Live always at the edge of poetic possibilty, even in the face of severe prose. - Walter Bruggemann

Tuesday, November 20, 2007

Every Day and Then the Rest

Thursday night a friend and I were walking back from the shuk at Makane Yehuda. We both looked up at the same time to see if the man on the third floor of an apartment building was out on his balcony. He was. Each of us, during our own strolls in our neighborhood, discovered a man who always, no matter what time of the day or night, is sitting at a small table with a book, presumably the Torah. He faces towards the Old City of Jerusalem.

The apartment building adjacent to mine is adding an outside elevator and refurbishing the front entrance with walkways and a patio out of golden Jerusalem stone. The men who are constructing the elevator start very early in the morning, often it’s a noisy wake up call. You also find in the same vicinity of the worksite, foam rubber pads that they use to stop and pray throughout the day as Muslims are called to do. The noise stops when the men pray.

A Christian congregation, who worship in the bottom of a building on Yaffo Road, also have offices on the 14th floor of that same building. Right next to the offices is a chapel with windows that overlook Jerusalem. They have a prayer watch wherein an individual or group takes a one hour watch and prays. There are twenty-four watches, seven days a week. Each one of the watches are filled.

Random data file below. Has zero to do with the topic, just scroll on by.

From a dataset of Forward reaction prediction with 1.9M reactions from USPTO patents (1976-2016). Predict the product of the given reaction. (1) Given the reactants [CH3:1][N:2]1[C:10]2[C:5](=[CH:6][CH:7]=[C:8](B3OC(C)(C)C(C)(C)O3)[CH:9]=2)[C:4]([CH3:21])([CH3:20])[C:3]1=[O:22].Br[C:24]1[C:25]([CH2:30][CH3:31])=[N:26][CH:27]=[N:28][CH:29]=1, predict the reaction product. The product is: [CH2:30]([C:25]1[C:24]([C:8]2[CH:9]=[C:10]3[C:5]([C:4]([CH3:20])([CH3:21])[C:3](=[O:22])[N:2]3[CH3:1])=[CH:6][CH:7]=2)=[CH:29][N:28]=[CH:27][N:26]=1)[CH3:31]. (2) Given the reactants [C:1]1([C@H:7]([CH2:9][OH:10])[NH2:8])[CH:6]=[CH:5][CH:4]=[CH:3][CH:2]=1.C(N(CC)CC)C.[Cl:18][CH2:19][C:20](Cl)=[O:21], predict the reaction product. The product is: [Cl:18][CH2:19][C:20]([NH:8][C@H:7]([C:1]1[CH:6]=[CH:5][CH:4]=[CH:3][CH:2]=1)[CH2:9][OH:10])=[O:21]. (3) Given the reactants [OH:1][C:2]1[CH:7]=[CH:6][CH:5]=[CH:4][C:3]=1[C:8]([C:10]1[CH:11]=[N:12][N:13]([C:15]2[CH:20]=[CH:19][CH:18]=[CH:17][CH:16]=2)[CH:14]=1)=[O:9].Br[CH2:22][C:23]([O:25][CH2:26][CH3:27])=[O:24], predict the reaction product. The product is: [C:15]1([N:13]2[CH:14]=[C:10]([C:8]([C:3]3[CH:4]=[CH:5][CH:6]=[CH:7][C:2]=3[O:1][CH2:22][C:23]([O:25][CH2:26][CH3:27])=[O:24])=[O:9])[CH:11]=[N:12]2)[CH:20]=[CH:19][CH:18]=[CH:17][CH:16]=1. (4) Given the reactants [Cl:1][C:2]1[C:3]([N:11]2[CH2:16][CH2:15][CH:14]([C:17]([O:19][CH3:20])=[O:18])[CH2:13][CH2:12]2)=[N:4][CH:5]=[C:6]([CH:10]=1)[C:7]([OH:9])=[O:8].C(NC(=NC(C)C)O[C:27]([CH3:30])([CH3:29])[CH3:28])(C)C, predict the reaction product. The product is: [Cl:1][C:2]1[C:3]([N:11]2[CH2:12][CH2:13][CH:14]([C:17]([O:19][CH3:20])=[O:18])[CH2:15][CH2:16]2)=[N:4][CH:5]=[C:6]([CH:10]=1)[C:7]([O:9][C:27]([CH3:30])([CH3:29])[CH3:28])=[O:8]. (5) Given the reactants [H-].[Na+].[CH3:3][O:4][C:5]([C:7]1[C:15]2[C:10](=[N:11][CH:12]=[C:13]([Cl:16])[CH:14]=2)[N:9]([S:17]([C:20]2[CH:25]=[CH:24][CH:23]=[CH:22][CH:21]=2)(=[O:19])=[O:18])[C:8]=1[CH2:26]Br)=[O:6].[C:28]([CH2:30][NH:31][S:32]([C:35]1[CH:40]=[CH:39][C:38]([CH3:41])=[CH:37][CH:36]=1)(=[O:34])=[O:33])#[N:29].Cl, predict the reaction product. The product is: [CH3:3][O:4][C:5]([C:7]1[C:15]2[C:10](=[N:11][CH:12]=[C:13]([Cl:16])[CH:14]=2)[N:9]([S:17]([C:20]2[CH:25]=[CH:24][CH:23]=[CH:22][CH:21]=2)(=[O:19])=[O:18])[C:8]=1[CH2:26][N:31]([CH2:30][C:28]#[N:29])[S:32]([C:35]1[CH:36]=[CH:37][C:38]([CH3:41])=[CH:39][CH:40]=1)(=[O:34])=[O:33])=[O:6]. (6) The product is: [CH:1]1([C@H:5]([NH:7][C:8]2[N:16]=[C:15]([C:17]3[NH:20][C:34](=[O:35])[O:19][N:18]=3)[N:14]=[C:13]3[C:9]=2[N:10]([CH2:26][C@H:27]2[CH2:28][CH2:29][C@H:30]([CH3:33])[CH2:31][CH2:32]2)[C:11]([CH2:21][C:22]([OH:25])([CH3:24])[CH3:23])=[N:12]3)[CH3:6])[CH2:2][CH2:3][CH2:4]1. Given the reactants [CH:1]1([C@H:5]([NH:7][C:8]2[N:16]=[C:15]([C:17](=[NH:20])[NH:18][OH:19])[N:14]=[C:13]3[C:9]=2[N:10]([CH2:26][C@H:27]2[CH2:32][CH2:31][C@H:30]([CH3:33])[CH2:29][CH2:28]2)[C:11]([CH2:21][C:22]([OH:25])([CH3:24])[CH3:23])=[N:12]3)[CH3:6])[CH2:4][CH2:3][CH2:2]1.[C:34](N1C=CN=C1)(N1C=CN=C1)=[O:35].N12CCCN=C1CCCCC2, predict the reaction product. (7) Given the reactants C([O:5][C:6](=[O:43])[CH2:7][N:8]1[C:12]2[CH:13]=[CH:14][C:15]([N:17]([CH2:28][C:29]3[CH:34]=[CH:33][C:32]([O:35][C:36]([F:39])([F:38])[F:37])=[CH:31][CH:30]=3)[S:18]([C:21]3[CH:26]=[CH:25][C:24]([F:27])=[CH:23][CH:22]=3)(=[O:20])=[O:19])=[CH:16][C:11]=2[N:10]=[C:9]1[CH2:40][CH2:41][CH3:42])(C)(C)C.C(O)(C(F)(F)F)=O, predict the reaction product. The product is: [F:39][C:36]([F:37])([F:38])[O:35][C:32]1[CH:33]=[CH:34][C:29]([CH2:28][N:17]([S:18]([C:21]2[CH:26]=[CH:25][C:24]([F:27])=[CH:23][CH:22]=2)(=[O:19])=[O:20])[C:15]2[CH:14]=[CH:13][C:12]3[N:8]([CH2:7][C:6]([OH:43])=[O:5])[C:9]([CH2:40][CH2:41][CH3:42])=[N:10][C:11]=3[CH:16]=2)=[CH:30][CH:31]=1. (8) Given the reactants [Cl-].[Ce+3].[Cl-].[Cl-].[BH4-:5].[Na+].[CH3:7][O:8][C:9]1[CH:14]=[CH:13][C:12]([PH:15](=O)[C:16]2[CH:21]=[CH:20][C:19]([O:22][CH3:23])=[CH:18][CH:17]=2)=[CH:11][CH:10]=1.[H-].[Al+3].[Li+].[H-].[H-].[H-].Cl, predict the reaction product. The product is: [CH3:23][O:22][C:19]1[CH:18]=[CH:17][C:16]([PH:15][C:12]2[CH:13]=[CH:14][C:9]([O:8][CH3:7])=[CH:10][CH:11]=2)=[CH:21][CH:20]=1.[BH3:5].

Jews come to the Kotel, the wailing wall, to offer prayers of the heart and written prayers in the holiest of holy places. Muslims prostrate themselves in prayer in unlikely places; outside of their cabs, in a small corner of a plaza. Nuns pray the rosary inside of the Church of the Holy Sepulcher. I am confident that at any time of the day or night in Jerusalem, prayers of the people are being offered to the Holy One, God, the Beloved. How can this not be a thin place?

The apostle Paul told the Thessalonian people to do three things. To rejoice always, to pray unceasingly, and in every circumstance give thanks. Jerusalem is a city that prays unceasingly. I am reminded of Paul’s words each time I walk out my door because prayer is such an essential part of people’s lives here. To dedicate one’s life to prayer, and in prayer is an our expression of God’s great love for us. To live your life as a prayer is the ultimate gift that we can offer.


sabba17 said...

I have been told that the Western Wall is never left alone. There must always be someone there praying.

Suzanne said...

It's a comforting thought isn't it?